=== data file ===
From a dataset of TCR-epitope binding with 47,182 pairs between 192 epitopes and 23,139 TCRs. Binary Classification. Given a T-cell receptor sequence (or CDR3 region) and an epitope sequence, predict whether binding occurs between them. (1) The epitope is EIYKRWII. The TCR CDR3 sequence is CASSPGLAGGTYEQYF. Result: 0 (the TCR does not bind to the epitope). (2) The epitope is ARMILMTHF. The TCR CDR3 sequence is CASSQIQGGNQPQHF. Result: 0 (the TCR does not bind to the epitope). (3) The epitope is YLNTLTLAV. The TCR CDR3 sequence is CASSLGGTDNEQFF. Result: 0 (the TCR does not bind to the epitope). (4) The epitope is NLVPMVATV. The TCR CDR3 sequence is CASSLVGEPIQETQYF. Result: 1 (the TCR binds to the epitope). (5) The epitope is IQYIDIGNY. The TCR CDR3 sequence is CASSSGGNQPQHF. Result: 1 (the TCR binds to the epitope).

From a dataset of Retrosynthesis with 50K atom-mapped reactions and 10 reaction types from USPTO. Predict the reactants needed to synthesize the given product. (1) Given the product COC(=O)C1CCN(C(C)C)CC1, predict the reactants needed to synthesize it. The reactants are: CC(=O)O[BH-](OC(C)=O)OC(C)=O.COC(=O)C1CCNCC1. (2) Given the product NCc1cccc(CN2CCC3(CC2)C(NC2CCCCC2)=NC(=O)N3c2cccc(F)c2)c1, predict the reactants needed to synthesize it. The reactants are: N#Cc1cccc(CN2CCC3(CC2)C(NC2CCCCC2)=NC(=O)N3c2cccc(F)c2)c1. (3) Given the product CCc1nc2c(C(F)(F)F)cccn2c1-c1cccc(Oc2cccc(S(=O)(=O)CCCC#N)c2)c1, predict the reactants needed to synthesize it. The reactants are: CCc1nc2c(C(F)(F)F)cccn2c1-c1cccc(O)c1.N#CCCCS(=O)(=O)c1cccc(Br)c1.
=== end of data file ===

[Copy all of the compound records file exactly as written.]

From a dataset of TCR-epitope binding with 47,182 pairs between 192 epitopes and 23,139 TCRs. Binary Classification. Given a T-cell receptor sequence (or CDR3 region) and an epitope sequence, predict whether binding occurs between them. (1) The epitope is EIYKRWII. The TCR CDR3 sequence is CASSPGLAGGTYEQYF. Result: 0 (the TCR does not bind to the epitope). (2) The epitope is ARMILMTHF. The TCR CDR3 sequence is CASSQIQGGNQPQHF. Result: 0 (the TCR does not bind to the epitope). (3) The epitope is YLNTLTLAV. The TCR CDR3 sequence is CASSLGGTDNEQFF. Result: 0 (the TCR does not bind to the epitope). (4) The epitope is NLVPMVATV. The TCR CDR3 sequence is CASSLVGEPIQETQYF. Result: 1 (the TCR binds to the epitope). (5) The epitope is IQYIDIGNY. The TCR CDR3 sequence is CASSSGGNQPQHF. Result: 1 (the TCR binds to the epitope).

From a dataset of Retrosynthesis with 50K atom-mapped reactions and 10 reaction types from USPTO. Predict the reactants needed to synthesize the given product. (1) Given the product COC(=O)C1CCN(C(C)C)CC1, predict the reactants needed to synthesize it. The reactants are: CC(=O)O[BH-](OC(C)=O)OC(C)=O.COC(=O)C1CCNCC1. (2) Given the product NCc1cccc(CN2CCC3(CC2)C(NC2CCCCC2)=NC(=O)N3c2cccc(F)c2)c1, predict the reactants needed to synthesize it. The reactants are: N#Cc1cccc(CN2CCC3(CC2)C(NC2CCCCC2)=NC(=O)N3c2cccc(F)c2)c1. (3) Given the product CCc1nc2c(C(F)(F)F)cccn2c1-c1cccc(Oc2cccc(S(=O)(=O)CCCC#N)c2)c1, predict the reactants needed to synthesize it. The reactants are: CCc1nc2c(C(F)(F)F)cccn2c1-c1cccc(O)c1.N#CCCCS(=O)(=O)c1cccc(Br)c1.